When one of the best violinists in the world wears dirty clothes and plays in a DC subway station nobody stops to listen. In the fancy concert hall, the same people say that “his music does nothing less than tell human beings why they bother to live,” and pay $300 to get in.
Your product is the violinist and positioning is the act of putting it in a fancy concert hall or a smelly subway station. Positioning is the context that changes the content.
In Obviously Awesome, April Dunford defines positioning as the act of deliberately defining how you are the best at something that a defined market cares a lot about.
She explains how to do exactly that in the simplest and sharpest way I’ve seen, which is indeed awesome. Her framework is all about the components that make up positioning.
Dunford’s positioning components are nothing new but she puts them clearly together while emphasizing 3 things:
You don’t matter. Your customers' perspective gets to define your positioning components
There is a logical order to the components that align with how people think
The components inform one another
There are 5 + 1 bonus components, each one is an answer to a single question.
1. Competitive alternatives
If you didn’t exist, what would your (best) customers use?
Customers think in comparisons and they will compare you to your alternatives. This is not about the companies you dream of beating but rather the actual alternatives a customer will use without you. My team was surprised to learn that our fiercest competitors are Excel, Word, consultants, and manual work.
2. Unique attributes
What features/attributes do you have that alternatives (the ones above) do not?
With your actual alternatives in mind, the only reason someone will use you is if you do something that they don’t. This can’t be a 10% improvement, it must be a concrete thing that can’t be done without you.
3. Value (and proof)
What value do the attributes enable for customers?
Nobody is reading this article because of my writing style or humor, you are here to improve your sales by learning a powerful positioning framework. In other words, nobody cares about what your features do. What customers care about is what those features can do for them.
4. Target market characteristics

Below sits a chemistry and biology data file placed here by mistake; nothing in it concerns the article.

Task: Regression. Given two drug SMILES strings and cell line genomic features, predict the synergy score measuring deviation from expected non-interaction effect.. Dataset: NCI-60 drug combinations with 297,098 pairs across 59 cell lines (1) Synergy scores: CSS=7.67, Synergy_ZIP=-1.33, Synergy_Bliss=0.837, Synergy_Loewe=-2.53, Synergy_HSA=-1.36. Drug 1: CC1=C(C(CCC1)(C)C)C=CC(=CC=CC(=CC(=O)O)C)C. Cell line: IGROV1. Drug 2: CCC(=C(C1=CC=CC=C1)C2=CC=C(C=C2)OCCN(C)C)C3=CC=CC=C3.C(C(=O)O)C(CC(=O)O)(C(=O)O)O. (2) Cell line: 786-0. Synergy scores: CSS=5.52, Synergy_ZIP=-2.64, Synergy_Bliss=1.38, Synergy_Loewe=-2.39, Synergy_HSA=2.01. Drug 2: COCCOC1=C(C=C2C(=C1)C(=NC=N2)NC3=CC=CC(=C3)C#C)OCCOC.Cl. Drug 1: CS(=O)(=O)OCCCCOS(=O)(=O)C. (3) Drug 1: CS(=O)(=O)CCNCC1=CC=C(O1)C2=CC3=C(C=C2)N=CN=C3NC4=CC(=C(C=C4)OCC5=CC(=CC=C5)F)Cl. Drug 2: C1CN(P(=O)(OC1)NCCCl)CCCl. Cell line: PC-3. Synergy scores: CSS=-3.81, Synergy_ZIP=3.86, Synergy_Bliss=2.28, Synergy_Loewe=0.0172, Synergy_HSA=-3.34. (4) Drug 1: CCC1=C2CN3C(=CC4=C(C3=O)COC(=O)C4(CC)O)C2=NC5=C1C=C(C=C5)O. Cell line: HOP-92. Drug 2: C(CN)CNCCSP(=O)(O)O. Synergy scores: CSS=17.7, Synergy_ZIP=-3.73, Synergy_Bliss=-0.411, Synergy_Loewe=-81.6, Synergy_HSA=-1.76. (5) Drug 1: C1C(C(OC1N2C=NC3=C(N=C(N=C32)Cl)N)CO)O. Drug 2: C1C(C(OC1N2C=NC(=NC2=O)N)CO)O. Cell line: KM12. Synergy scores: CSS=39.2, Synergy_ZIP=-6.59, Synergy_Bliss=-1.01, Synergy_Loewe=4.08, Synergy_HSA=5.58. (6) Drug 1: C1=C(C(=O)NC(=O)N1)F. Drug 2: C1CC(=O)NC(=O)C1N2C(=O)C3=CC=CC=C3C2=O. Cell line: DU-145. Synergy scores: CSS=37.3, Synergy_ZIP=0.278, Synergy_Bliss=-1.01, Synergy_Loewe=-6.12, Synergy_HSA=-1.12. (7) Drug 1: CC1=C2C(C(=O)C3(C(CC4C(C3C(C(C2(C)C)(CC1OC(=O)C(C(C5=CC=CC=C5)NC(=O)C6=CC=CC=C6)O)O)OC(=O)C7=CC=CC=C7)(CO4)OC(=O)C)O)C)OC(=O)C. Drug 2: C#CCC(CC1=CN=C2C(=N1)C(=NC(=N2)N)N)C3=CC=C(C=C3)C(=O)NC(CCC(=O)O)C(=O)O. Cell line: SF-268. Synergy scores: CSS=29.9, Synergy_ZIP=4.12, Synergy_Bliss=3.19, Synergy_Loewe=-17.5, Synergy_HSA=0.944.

Who cares a lot about that value?
When pitching to investors your goal is to show how massively large your market is. In positioning the goal is the opposite. You want to define your market characteristics narrowly such that you only target your very best buyers. This is how you get the most $.
Moving from local governments to small local governments was the biggest sales breakthrough in my startup.
5. Market category
What context makes your value obvious for these target customers?
The biggest point of failure is getting your market category wrong. It’s the equivalent of putting your product in the subway instead of the concert hall.
At my startup, we first categorized ourselves as a pilot management platform to which buyers responded with “you do what?” We then shifted to becoming a procurement solution to which buyers responded with “omg please help.” It changed everything.
6. (Bonus) Relevant trends
What trends make your product relevant right now?
Buyers are humans and humans do things later if they can. A relevant trend creates a sense of urgency: this wasn’t possible yesterday, the market is moving fast, move now or stay behind.
Unleash Your Real Identity
Positioning is your identity, and your goal is to become the best version of yourself. Positioning is used to build your sales story, come up with marketing messaging, and inform your roadmap and pricing.
Positioning is nothing more than your 5 + 1 positioning components. Now that you know what questions to ask, you need to get the answers right. The rest of Obviously Awesome describes a 10-step process to do that.
Get positioning right. Your product belongs in a world-class concert hall.